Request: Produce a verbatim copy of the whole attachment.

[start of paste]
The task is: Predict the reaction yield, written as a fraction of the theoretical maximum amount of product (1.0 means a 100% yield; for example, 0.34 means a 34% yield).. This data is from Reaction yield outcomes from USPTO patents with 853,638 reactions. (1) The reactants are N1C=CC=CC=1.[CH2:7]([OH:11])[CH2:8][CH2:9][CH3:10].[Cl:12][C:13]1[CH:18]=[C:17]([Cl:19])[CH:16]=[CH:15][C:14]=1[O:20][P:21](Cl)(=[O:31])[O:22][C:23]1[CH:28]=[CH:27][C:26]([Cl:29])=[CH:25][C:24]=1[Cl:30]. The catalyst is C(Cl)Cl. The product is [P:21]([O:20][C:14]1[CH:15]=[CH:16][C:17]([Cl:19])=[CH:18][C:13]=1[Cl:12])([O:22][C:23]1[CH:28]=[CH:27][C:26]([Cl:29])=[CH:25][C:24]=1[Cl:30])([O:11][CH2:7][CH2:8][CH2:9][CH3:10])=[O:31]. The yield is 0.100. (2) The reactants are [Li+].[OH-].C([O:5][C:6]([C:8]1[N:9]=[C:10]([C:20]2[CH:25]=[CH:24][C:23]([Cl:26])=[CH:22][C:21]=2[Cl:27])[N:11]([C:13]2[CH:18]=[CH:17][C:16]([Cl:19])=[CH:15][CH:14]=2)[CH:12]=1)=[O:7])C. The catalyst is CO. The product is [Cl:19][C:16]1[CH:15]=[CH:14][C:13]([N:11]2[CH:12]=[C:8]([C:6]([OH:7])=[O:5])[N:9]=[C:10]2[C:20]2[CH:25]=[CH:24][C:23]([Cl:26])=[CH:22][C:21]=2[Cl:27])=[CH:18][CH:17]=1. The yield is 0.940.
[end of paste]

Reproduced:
The task is: Predict the reaction yield, written as a fraction of the theoretical maximum amount of product (1.0 means a 100% yield; for example, 0.34 means a 34% yield).. This data is from Reaction yield outcomes from USPTO patents with 853,638 reactions. (1) The reactants are N1C=CC=CC=1.[CH2:7]([OH:11])[CH2:8][CH2:9][CH3:10].[Cl:12][C:13]1[CH:18]=[C:17]([Cl:19])[CH:16]=[CH:15][C:14]=1[O:20][P:21](Cl)(=[O:31])[O:22][C:23]1[CH:28]=[CH:27][C:26]([Cl:29])=[CH:25][C:24]=1[Cl:30]. The catalyst is C(Cl)Cl. The product is [P:21]([O:20][C:14]1[CH:15]=[CH:16][C:17]([Cl:19])=[CH:18][C:13]=1[Cl:12])([O:22][C:23]1[CH:28]=[CH:27][C:26]([Cl:29])=[CH:25][C:24]=1[Cl:30])([O:11][CH2:7][CH2:8][CH2:9][CH3:10])=[O:31]. The yield is 0.100. (2) The reactants are [Li+].[OH-].C([O:5][C:6]([C:8]1[N:9]=[C:10]([C:20]2[CH:25]=[CH:24][C:23]([Cl:26])=[CH:22][C:21]=2[Cl:27])[N:11]([C:13]2[CH:18]=[CH:17][C:16]([Cl:19])=[CH:15][CH:14]=2)[CH:12]=1)=[O:7])C. The catalyst is CO. The product is [Cl:19][C:16]1[CH:15]=[CH:14][C:13]([N:11]2[CH:12]=[C:8]([C:6]([OH:7])=[O:5])[N:9]=[C:10]2[C:20]2[CH:25]=[CH:24][C:23]([Cl:26])=[CH:22][C:21]=2[Cl:27])=[CH:18][CH:17]=1. The yield is 0.940.